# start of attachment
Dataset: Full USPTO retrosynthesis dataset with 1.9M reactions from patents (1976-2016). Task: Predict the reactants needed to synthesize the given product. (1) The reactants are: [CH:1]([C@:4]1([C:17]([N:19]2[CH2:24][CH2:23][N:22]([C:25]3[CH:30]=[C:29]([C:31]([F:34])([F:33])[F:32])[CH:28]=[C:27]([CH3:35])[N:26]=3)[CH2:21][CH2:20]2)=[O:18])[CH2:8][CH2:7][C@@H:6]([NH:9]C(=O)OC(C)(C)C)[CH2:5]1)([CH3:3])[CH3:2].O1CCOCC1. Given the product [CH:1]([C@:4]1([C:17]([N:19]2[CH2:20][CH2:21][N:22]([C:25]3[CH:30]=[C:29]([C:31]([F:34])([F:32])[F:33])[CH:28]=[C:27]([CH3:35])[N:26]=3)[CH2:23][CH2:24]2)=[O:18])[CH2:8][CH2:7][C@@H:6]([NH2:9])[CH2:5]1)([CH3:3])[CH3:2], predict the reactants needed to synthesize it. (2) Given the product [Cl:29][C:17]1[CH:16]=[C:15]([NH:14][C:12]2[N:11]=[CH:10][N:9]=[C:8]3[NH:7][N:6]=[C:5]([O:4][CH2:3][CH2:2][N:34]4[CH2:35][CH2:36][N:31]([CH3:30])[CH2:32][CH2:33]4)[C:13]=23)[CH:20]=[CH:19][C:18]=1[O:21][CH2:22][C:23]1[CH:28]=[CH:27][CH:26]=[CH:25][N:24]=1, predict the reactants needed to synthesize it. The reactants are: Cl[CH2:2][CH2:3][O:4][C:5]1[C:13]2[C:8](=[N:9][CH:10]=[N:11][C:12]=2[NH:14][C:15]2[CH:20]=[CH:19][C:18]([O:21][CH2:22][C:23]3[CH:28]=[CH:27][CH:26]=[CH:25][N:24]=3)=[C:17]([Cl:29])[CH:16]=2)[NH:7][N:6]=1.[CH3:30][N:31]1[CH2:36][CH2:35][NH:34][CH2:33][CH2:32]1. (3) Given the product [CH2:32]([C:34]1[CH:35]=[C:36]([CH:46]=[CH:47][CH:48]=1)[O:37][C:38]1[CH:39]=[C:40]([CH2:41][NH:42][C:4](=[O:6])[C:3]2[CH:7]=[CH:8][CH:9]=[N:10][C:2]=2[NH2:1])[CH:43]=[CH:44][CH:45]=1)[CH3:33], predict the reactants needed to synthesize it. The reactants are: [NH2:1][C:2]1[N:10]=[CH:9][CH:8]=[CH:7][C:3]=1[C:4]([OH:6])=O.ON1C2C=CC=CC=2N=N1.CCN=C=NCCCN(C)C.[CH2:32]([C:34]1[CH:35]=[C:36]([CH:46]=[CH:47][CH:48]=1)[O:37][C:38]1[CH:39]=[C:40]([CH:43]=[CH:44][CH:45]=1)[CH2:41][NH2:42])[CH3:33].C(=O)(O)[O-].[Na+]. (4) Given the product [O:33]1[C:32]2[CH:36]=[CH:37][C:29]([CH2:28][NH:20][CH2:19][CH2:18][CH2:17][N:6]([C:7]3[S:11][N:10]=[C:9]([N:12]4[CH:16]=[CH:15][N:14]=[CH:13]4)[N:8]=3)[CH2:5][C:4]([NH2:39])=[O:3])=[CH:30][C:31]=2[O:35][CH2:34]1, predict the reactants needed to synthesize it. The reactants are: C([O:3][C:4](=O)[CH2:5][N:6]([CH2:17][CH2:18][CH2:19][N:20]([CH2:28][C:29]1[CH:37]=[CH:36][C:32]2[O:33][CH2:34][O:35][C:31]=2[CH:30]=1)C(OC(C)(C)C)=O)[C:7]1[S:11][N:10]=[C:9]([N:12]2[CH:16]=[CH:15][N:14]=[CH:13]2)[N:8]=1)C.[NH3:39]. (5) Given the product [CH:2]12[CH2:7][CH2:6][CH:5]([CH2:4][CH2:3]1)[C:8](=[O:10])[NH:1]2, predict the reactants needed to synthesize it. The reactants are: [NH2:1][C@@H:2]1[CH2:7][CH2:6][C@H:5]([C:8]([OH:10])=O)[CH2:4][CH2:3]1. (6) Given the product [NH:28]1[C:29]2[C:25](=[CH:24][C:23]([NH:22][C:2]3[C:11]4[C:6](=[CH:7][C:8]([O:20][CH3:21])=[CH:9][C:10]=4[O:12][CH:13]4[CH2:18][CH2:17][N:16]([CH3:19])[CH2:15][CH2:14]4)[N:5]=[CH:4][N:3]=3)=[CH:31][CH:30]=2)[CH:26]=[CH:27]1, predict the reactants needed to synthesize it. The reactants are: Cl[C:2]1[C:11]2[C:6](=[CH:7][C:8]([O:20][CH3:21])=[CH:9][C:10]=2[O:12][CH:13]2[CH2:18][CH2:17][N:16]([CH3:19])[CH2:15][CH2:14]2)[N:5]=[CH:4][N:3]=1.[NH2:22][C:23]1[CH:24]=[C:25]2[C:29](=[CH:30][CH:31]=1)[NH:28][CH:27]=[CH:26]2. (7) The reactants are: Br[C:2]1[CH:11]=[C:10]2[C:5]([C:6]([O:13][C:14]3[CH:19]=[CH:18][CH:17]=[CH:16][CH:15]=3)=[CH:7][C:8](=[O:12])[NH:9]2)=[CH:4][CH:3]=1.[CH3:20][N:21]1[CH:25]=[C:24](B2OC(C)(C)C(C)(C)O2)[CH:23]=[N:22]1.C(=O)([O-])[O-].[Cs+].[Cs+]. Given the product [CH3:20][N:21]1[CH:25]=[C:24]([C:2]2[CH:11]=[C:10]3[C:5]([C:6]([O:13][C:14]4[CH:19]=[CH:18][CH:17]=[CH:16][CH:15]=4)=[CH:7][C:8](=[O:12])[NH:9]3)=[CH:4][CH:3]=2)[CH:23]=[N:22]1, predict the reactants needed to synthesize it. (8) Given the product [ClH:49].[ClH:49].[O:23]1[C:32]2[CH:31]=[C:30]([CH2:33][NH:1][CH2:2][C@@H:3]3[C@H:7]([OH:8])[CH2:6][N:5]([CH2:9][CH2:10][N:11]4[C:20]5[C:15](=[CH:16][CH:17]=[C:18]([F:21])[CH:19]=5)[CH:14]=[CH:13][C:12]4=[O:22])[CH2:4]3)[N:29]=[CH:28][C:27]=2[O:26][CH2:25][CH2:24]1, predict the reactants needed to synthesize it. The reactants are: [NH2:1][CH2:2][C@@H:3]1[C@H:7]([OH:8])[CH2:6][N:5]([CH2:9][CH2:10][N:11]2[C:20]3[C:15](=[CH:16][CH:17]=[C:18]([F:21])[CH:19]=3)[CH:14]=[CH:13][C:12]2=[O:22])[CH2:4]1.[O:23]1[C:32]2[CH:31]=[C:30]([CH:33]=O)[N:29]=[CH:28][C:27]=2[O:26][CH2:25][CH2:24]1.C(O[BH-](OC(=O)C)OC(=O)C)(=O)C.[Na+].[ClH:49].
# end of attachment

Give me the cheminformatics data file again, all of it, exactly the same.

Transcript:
Dataset: Full USPTO retrosynthesis dataset with 1.9M reactions from patents (1976-2016). Task: Predict the reactants needed to synthesize the given product. (1) The reactants are: [CH:1]([C@:4]1([C:17]([N:19]2[CH2:24][CH2:23][N:22]([C:25]3[CH:30]=[C:29]([C:31]([F:34])([F:33])[F:32])[CH:28]=[C:27]([CH3:35])[N:26]=3)[CH2:21][CH2:20]2)=[O:18])[CH2:8][CH2:7][C@@H:6]([NH:9]C(=O)OC(C)(C)C)[CH2:5]1)([CH3:3])[CH3:2].O1CCOCC1. Given the product [CH:1]([C@:4]1([C:17]([N:19]2[CH2:20][CH2:21][N:22]([C:25]3[CH:30]=[C:29]([C:31]([F:34])([F:32])[F:33])[CH:28]=[C:27]([CH3:35])[N:26]=3)[CH2:23][CH2:24]2)=[O:18])[CH2:8][CH2:7][C@@H:6]([NH2:9])[CH2:5]1)([CH3:3])[CH3:2], predict the reactants needed to synthesize it. (2) Given the product [Cl:29][C:17]1[CH:16]=[C:15]([NH:14][C:12]2[N:11]=[CH:10][N:9]=[C:8]3[NH:7][N:6]=[C:5]([O:4][CH2:3][CH2:2][N:34]4[CH2:35][CH2:36][N:31]([CH3:30])[CH2:32][CH2:33]4)[C:13]=23)[CH:20]=[CH:19][C:18]=1[O:21][CH2:22][C:23]1[CH:28]=[CH:27][CH:26]=[CH:25][N:24]=1, predict the reactants needed to synthesize it. The reactants are: Cl[CH2:2][CH2:3][O:4][C:5]1[C:13]2[C:8](=[N:9][CH:10]=[N:11][C:12]=2[NH:14][C:15]2[CH:20]=[CH:19][C:18]([O:21][CH2:22][C:23]3[CH:28]=[CH:27][CH:26]=[CH:25][N:24]=3)=[C:17]([Cl:29])[CH:16]=2)[NH:7][N:6]=1.[CH3:30][N:31]1[CH2:36][CH2:35][NH:34][CH2:33][CH2:32]1. (3) Given the product [CH2:32]([C:34]1[CH:35]=[C:36]([CH:46]=[CH:47][CH:48]=1)[O:37][C:38]1[CH:39]=[C:40]([CH2:41][NH:42][C:4](=[O:6])[C:3]2[CH:7]=[CH:8][CH:9]=[N:10][C:2]=2[NH2:1])[CH:43]=[CH:44][CH:45]=1)[CH3:33], predict the reactants needed to synthesize it. The reactants are: [NH2:1][C:2]1[N:10]=[CH:9][CH:8]=[CH:7][C:3]=1[C:4]([OH:6])=O.ON1C2C=CC=CC=2N=N1.CCN=C=NCCCN(C)C.[CH2:32]([C:34]1[CH:35]=[C:36]([CH:46]=[CH:47][CH:48]=1)[O:37][C:38]1[CH:39]=[C:40]([CH:43]=[CH:44][CH:45]=1)[CH2:41][NH2:42])[CH3:33].C(=O)(O)[O-].[Na+]. (4) Given the product [O:33]1[C:32]2[CH:36]=[CH:37][C:29]([CH2:28][NH:20][CH2:19][CH2:18][CH2:17][N:6]([C:7]3[S:11][N:10]=[C:9]([N:12]4[CH:16]=[CH:15][N:14]=[CH:13]4)[N:8]=3)[CH2:5][C:4]([NH2:39])=[O:3])=[CH:30][C:31]=2[O:35][CH2:34]1, predict the reactants needed to synthesize it. The reactants are: C([O:3][C:4](=O)[CH2:5][N:6]([CH2:17][CH2:18][CH2:19][N:20]([CH2:28][C:29]1[CH:37]=[CH:36][C:32]2[O:33][CH2:34][O:35][C:31]=2[CH:30]=1)C(OC(C)(C)C)=O)[C:7]1[S:11][N:10]=[C:9]([N:12]2[CH:16]=[CH:15][N:14]=[CH:13]2)[N:8]=1)C.[NH3:39]. (5) Given the product [CH:2]12[CH2:7][CH2:6][CH:5]([CH2:4][CH2:3]1)[C:8](=[O:10])[NH:1]2, predict the reactants needed to synthesize it. The reactants are: [NH2:1][C@@H:2]1[CH2:7][CH2:6][C@H:5]([C:8]([OH:10])=O)[CH2:4][CH2:3]1. (6) Given the product [NH:28]1[C:29]2[C:25](=[CH:24][C:23]([NH:22][C:2]3[C:11]4[C:6](=[CH:7][C:8]([O:20][CH3:21])=[CH:9][C:10]=4[O:12][CH:13]4[CH2:18][CH2:17][N:16]([CH3:19])[CH2:15][CH2:14]4)[N:5]=[CH:4][N:3]=3)=[CH:31][CH:30]=2)[CH:26]=[CH:27]1, predict the reactants needed to synthesize it. The reactants are: Cl[C:2]1[C:11]2[C:6](=[CH:7][C:8]([O:20][CH3:21])=[CH:9][C:10]=2[O:12][CH:13]2[CH2:18][CH2:17][N:16]([CH3:19])[CH2:15][CH2:14]2)[N:5]=[CH:4][N:3]=1.[NH2:22][C:23]1[CH:24]=[C:25]2[C:29](=[CH:30][CH:31]=1)[NH:28][CH:27]=[CH:26]2. (7) The reactants are: Br[C:2]1[CH:11]=[C:10]2[C:5]([C:6]([O:13][C:14]3[CH:19]=[CH:18][CH:17]=[CH:16][CH:15]=3)=[CH:7][C:8](=[O:12])[NH:9]2)=[CH:4][CH:3]=1.[CH3:20][N:21]1[CH:25]=[C:24](B2OC(C)(C)C(C)(C)O2)[CH:23]=[N:22]1.C(=O)([O-])[O-].[Cs+].[Cs+]. Given the product [CH3:20][N:21]1[CH:25]=[C:24]([C:2]2[CH:11]=[C:10]3[C:5]([C:6]([O:13][C:14]4[CH:19]=[CH:18][CH:17]=[CH:16][CH:15]=4)=[CH:7][C:8](=[O:12])[NH:9]3)=[CH:4][CH:3]=2)[CH:23]=[N:22]1, predict the reactants needed to synthesize it. (8) Given the product [ClH:49].[ClH:49].[O:23]1[C:32]2[CH:31]=[C:30]([CH2:33][NH:1][CH2:2][C@@H:3]3[C@H:7]([OH:8])[CH2:6][N:5]([CH2:9][CH2:10][N:11]4[C:20]5[C:15](=[CH:16][CH:17]=[C:18]([F:21])[CH:19]=5)[CH:14]=[CH:13][C:12]4=[O:22])[CH2:4]3)[N:29]=[CH:28][C:27]=2[O:26][CH2:25][CH2:24]1, predict the reactants needed to synthesize it. The reactants are: [NH2:1][CH2:2][C@@H:3]1[C@H:7]([OH:8])[CH2:6][N:5]([CH2:9][CH2:10][N:11]2[C:20]3[C:15](=[CH:16][CH:17]=[C:18]([F:21])[CH:19]=3)[CH:14]=[CH:13][C:12]2=[O:22])[CH2:4]1.[O:23]1[C:32]2[CH:31]=[C:30]([CH:33]=O)[N:29]=[CH:28][C:27]=2[O:26][CH2:25][CH2:24]1.C(O[BH-](OC(=O)C)OC(=O)C)(=O)C.[Na+].[ClH:49].